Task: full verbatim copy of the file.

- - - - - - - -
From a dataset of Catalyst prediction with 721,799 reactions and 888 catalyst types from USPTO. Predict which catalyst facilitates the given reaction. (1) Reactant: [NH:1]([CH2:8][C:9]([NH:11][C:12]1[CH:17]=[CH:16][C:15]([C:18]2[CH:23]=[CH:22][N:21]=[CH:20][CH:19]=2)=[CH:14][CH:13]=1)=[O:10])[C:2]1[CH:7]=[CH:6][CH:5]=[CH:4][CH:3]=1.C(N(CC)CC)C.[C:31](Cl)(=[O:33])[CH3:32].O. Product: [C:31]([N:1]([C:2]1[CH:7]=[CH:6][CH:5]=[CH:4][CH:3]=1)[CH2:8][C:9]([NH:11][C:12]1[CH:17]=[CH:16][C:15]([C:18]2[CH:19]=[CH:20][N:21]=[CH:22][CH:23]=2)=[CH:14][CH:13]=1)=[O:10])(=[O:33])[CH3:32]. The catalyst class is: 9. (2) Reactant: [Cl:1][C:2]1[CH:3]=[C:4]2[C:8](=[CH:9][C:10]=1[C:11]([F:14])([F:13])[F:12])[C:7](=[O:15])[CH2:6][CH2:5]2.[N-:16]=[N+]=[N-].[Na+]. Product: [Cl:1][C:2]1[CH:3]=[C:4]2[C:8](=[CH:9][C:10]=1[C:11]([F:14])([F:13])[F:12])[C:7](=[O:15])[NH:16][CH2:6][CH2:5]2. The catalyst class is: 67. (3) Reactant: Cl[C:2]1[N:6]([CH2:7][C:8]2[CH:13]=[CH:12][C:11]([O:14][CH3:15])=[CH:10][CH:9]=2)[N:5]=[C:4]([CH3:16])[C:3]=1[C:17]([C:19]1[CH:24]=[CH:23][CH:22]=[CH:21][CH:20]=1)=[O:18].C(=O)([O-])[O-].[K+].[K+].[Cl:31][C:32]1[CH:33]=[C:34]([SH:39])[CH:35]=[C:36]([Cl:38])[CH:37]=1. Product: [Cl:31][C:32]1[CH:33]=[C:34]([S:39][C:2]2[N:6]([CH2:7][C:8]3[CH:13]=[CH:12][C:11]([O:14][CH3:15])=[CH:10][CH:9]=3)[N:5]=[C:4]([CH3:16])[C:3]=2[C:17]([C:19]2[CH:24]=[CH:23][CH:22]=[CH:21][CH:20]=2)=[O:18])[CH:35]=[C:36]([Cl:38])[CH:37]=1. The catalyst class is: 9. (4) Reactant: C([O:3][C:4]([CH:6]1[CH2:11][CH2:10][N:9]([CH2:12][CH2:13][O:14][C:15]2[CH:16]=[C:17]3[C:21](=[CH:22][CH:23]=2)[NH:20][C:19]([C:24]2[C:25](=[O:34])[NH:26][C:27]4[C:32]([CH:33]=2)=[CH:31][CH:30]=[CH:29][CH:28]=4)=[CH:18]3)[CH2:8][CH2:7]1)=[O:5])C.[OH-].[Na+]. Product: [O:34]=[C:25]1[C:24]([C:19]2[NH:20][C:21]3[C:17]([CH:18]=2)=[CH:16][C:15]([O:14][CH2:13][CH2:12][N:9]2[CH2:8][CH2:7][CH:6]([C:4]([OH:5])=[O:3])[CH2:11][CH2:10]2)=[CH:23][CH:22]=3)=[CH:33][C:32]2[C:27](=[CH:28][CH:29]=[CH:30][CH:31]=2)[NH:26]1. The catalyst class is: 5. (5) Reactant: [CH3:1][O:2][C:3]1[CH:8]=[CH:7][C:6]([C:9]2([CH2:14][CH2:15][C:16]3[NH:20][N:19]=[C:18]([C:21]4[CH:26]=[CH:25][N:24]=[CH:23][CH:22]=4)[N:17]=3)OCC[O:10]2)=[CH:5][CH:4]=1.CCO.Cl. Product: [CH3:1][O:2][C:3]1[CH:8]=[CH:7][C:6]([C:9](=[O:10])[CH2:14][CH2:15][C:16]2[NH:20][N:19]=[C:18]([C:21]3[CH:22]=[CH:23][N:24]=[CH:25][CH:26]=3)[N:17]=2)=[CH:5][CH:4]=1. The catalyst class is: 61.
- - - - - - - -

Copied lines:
From a dataset of Catalyst prediction with 721,799 reactions and 888 catalyst types from USPTO. Predict which catalyst facilitates the given reaction. (1) Reactant: [NH:1]([CH2:8][C:9]([NH:11][C:12]1[CH:17]=[CH:16][C:15]([C:18]2[CH:23]=[CH:22][N:21]=[CH:20][CH:19]=2)=[CH:14][CH:13]=1)=[O:10])[C:2]1[CH:7]=[CH:6][CH:5]=[CH:4][CH:3]=1.C(N(CC)CC)C.[C:31](Cl)(=[O:33])[CH3:32].O. Product: [C:31]([N:1]([C:2]1[CH:7]=[CH:6][CH:5]=[CH:4][CH:3]=1)[CH2:8][C:9]([NH:11][C:12]1[CH:17]=[CH:16][C:15]([C:18]2[CH:19]=[CH:20][N:21]=[CH:22][CH:23]=2)=[CH:14][CH:13]=1)=[O:10])(=[O:33])[CH3:32]. The catalyst class is: 9. (2) Reactant: [Cl:1][C:2]1[CH:3]=[C:4]2[C:8](=[CH:9][C:10]=1[C:11]([F:14])([F:13])[F:12])[C:7](=[O:15])[CH2:6][CH2:5]2.[N-:16]=[N+]=[N-].[Na+]. Product: [Cl:1][C:2]1[CH:3]=[C:4]2[C:8](=[CH:9][C:10]=1[C:11]([F:14])([F:13])[F:12])[C:7](=[O:15])[NH:16][CH2:6][CH2:5]2. The catalyst class is: 67. (3) Reactant: Cl[C:2]1[N:6]([CH2:7][C:8]2[CH:13]=[CH:12][C:11]([O:14][CH3:15])=[CH:10][CH:9]=2)[N:5]=[C:4]([CH3:16])[C:3]=1[C:17]([C:19]1[CH:24]=[CH:23][CH:22]=[CH:21][CH:20]=1)=[O:18].C(=O)([O-])[O-].[K+].[K+].[Cl:31][C:32]1[CH:33]=[C:34]([SH:39])[CH:35]=[C:36]([Cl:38])[CH:37]=1. Product: [Cl:31][C:32]1[CH:33]=[C:34]([S:39][C:2]2[N:6]([CH2:7][C:8]3[CH:13]=[CH:12][C:11]([O:14][CH3:15])=[CH:10][CH:9]=3)[N:5]=[C:4]([CH3:16])[C:3]=2[C:17]([C:19]2[CH:24]=[CH:23][CH:22]=[CH:21][CH:20]=2)=[O:18])[CH:35]=[C:36]([Cl:38])[CH:37]=1. The catalyst class is: 9. (4) Reactant: C([O:3][C:4]([CH:6]1[CH2:11][CH2:10][N:9]([CH2:12][CH2:13][O:14][C:15]2[CH:16]=[C:17]3[C:21](=[CH:22][CH:23]=2)[NH:20][C:19]([C:24]2[C:25](=[O:34])[NH:26][C:27]4[C:32]([CH:33]=2)=[CH:31][CH:30]=[CH:29][CH:28]=4)=[CH:18]3)[CH2:8][CH2:7]1)=[O:5])C.[OH-].[Na+]. Product: [O:34]=[C:25]1[C:24]([C:19]2[NH:20][C:21]3[C:17]([CH:18]=2)=[CH:16][C:15]([O:14][CH2:13][CH2:12][N:9]2[CH2:8][CH2:7][CH:6]([C:4]([OH:5])=[O:3])[CH2:11][CH2:10]2)=[CH:23][CH:22]=3)=[CH:33][C:32]2[C:27](=[CH:28][CH:29]=[CH:30][CH:31]=2)[NH:26]1. The catalyst class is: 5. (5) Reactant: [CH3:1][O:2][C:3]1[CH:8]=[CH:7][C:6]([C:9]2([CH2:14][CH2:15][C:16]3[NH:20][N:19]=[C:18]([C:21]4[CH:26]=[CH:25][N:24]=[CH:23][CH:22]=4)[N:17]=3)OCC[O:10]2)=[CH:5][CH:4]=1.CCO.Cl. Product: [CH3:1][O:2][C:3]1[CH:8]=[CH:7][C:6]([C:9](=[O:10])[CH2:14][CH2:15][C:16]2[NH:20][N:19]=[C:18]([C:21]3[CH:22]=[CH:23][N:24]=[CH:25][CH:26]=3)[N:17]=2)=[CH:5][CH:4]=1. The catalyst class is: 61.